(preliminary) B2CTrans example translated file

Basic to C Translator (B2CTrans)

B2CTrans developed from my earliest gaming interests back in the 1980s where games where written and distributed in listings in various flavors of the BASIC programming language.

Back then an old friend of mine, Dave, and I spent many hours laboriously typing in these programs from listings. OCR wasn’t a reality for us yet. Both Dave and I worked on mainframe computers so games were pretty rare. So after many hours of cramped hands we got to play our games. They were trivial but fun.

However, BASIC has gone from an interesting alternative to my commonly used Fortran and Cobol (yuk!) programming, at the time, to a nuisance, especially after getting used to structured modern languages.

The idea of translating these programs into C appealed to me but the process didn’t so I decided to let my university education kick in and I built a Lex/Yacc based translator to convert them. This seemed to work very well. The days and weeks it took to develop B2CTrans was well offset by the 1/10sec it took to translate these BASIC programs ;-).

If you are a programmer you’ll understand that the more sophisticated compiler programming was a lot more rewarding than the original games so I lost a little bit of my interest in the games themselves.

Once I get B2CTrans working again I’d like to progress to doing a Fortran-to-C translator because I’ve got the Empire and Galaxy sources I’d like to translate and get working again too.

The B2CTrans project got to the point where I wanted to convert the BASIC spaghetti code into a structured C instead of doing a straight line-for-line translation. But I got bogged down in trying to translate my parse tree in place and put the project down for a while.

When I tripped across a project called BNFC (Backus-Naur Form Converter) this reignited my interest in B2CTrans as it makes the front end considerably easier to re-write from scratch.

Once I get this working again I’d like to progress to doing a Fortran-to-C translator because I’ve got the Empire, Galaxy and Star Trek sources I’d like to translate and get working again too.

Basic to C Translator (B2CTrans)

  • Basilio says:

    Hi,
    I need to translate some old unstructured BASIC code into C or any other currently used language.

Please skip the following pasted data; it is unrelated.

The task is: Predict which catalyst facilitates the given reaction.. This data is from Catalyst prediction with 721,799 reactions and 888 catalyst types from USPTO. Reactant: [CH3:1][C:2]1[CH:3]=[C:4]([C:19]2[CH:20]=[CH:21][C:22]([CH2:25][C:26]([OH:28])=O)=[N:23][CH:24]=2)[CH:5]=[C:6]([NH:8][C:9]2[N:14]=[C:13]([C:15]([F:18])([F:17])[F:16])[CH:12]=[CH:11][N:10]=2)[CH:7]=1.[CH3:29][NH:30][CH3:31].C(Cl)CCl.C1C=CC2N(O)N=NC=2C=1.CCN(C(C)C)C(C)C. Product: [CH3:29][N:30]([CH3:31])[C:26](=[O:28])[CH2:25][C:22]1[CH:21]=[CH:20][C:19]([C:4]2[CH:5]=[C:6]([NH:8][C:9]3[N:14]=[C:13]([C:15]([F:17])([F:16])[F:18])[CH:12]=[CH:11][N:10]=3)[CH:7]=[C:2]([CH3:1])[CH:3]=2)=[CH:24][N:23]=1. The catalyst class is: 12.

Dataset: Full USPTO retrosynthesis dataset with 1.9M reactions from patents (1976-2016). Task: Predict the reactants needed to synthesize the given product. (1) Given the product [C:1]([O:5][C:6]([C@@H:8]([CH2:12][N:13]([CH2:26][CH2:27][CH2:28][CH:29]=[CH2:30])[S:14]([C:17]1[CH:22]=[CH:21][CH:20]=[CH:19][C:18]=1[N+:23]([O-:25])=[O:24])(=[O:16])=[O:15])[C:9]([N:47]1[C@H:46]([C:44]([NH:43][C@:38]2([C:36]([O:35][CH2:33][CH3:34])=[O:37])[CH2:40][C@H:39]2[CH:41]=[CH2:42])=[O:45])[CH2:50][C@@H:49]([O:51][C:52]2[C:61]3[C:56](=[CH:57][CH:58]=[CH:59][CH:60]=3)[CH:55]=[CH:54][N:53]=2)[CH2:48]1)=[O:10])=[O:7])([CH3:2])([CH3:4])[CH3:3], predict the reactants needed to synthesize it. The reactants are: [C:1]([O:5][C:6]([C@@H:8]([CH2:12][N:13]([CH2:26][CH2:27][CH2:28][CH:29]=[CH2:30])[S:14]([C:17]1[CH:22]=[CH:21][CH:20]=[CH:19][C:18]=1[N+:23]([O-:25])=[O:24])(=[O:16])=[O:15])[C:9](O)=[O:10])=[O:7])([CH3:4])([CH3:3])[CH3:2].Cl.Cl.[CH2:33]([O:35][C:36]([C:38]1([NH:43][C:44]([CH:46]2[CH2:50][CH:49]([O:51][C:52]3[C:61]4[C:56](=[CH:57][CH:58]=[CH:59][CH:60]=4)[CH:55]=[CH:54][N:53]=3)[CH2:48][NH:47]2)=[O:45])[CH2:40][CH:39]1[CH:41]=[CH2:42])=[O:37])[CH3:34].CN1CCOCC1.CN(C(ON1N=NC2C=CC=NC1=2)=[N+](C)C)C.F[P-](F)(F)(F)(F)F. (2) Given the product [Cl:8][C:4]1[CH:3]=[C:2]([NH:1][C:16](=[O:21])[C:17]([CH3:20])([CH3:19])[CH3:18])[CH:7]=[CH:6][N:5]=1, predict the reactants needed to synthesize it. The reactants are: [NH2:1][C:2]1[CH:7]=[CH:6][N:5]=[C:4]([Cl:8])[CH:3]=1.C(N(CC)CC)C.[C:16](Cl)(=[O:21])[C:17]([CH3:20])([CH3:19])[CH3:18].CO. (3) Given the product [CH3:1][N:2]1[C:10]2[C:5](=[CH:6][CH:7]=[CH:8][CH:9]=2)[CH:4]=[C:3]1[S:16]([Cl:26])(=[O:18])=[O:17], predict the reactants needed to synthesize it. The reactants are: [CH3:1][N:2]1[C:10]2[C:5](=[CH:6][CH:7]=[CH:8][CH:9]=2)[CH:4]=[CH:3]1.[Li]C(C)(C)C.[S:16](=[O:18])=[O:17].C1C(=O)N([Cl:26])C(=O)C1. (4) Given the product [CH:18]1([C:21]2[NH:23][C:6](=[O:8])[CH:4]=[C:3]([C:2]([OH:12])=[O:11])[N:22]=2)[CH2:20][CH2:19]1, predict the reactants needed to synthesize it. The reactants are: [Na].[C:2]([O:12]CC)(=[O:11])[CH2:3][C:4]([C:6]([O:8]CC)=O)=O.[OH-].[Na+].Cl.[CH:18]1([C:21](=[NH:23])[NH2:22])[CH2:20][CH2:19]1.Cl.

Can you share your B2CTrans project?
    Thanks in advance

    • Alan Angold says:

      Hi Basilio,

      Sorry, to take so long to respond…

      Unfortunately, I put the b2ctrans project in limbo for a while so I could work on other projects. I actually started building the translator because I had a number of Basic programs I wanted to convert, including some from an old book “Basic Computer Games” http://www.vintage-basic.net/games.html

      As I remember it was doing quite well translating them statement-to-statement (one Basic statement to one C statement(roughly)). However, I wanted to convert Basic programs into structured C which is where I got bogged down.

      I’m not sure about the state of the project right now so can’t offer you much.

      What type of programs and what flavour of Basic were you wanting to translate? B2Ctrans does some varieties micro basic.

      Take care,
      /Alan

  • Jay says:

    Hello,
    I was wondering how were you able to convert vintage basic to c, specifically with goto and gosub statements? I am currently trying to translate the Star trek game from the “BASIC Computer Games.”

    Thanks!

    • Alan Angold says:

      Hi Jay,

      The C language has statements that are almost identical to the Basic statements. For instance for the Basic “GOTO NNNN \n…\n NNNN ” has an equivalent in C “goto Lbl_NNNN \n…\nLbl_NNNN: ” so you just have to prefix your Basic line numbers (the ones that are used for GOTO or GOSUB targets) with “Lbl_” or something similar. You can see this in some of the images of listings above.

      A Basic GOSUB is just a call to a subroutine. So the Basic “GOSUB NNNN \n…\n NNNN \n…\n END” can be replaced in C with “routine_NNNN \n…\n void routine_NNNN(){ \n … \n }”. But beware Basic subroutines can have multiple entry points. For instance “NNNN … MMMM … END” where the NNNN and MMMM are line numbers and the “\n” represents newlines. My first attempt at this problem just copies the MMMM chunk of code to a completely separate routine. This will duplicate a number of lines of code but it was easy to implement. The hard part in this case is to determine where overlapping subroutines occur.

      This was one advantage of b2c because it hunts down all the “active” line numbers (ones used by GOTOs, GOSUBs etc) and traces the flow of control in cases where you have overlapping subroutines (which seems to happen quite often).

      The b2c program is written in C++ and uses Flex/Bison to parse the old Basic program which produces an AST (Abstract Syntax Tree) in memory and then runs through the AST to output the equivalent C statements.

      BTW, there are a bunch of StarTrek games that seem to have been spawned from, or in parallel with, this initial version.

      Take care,
      /Alan

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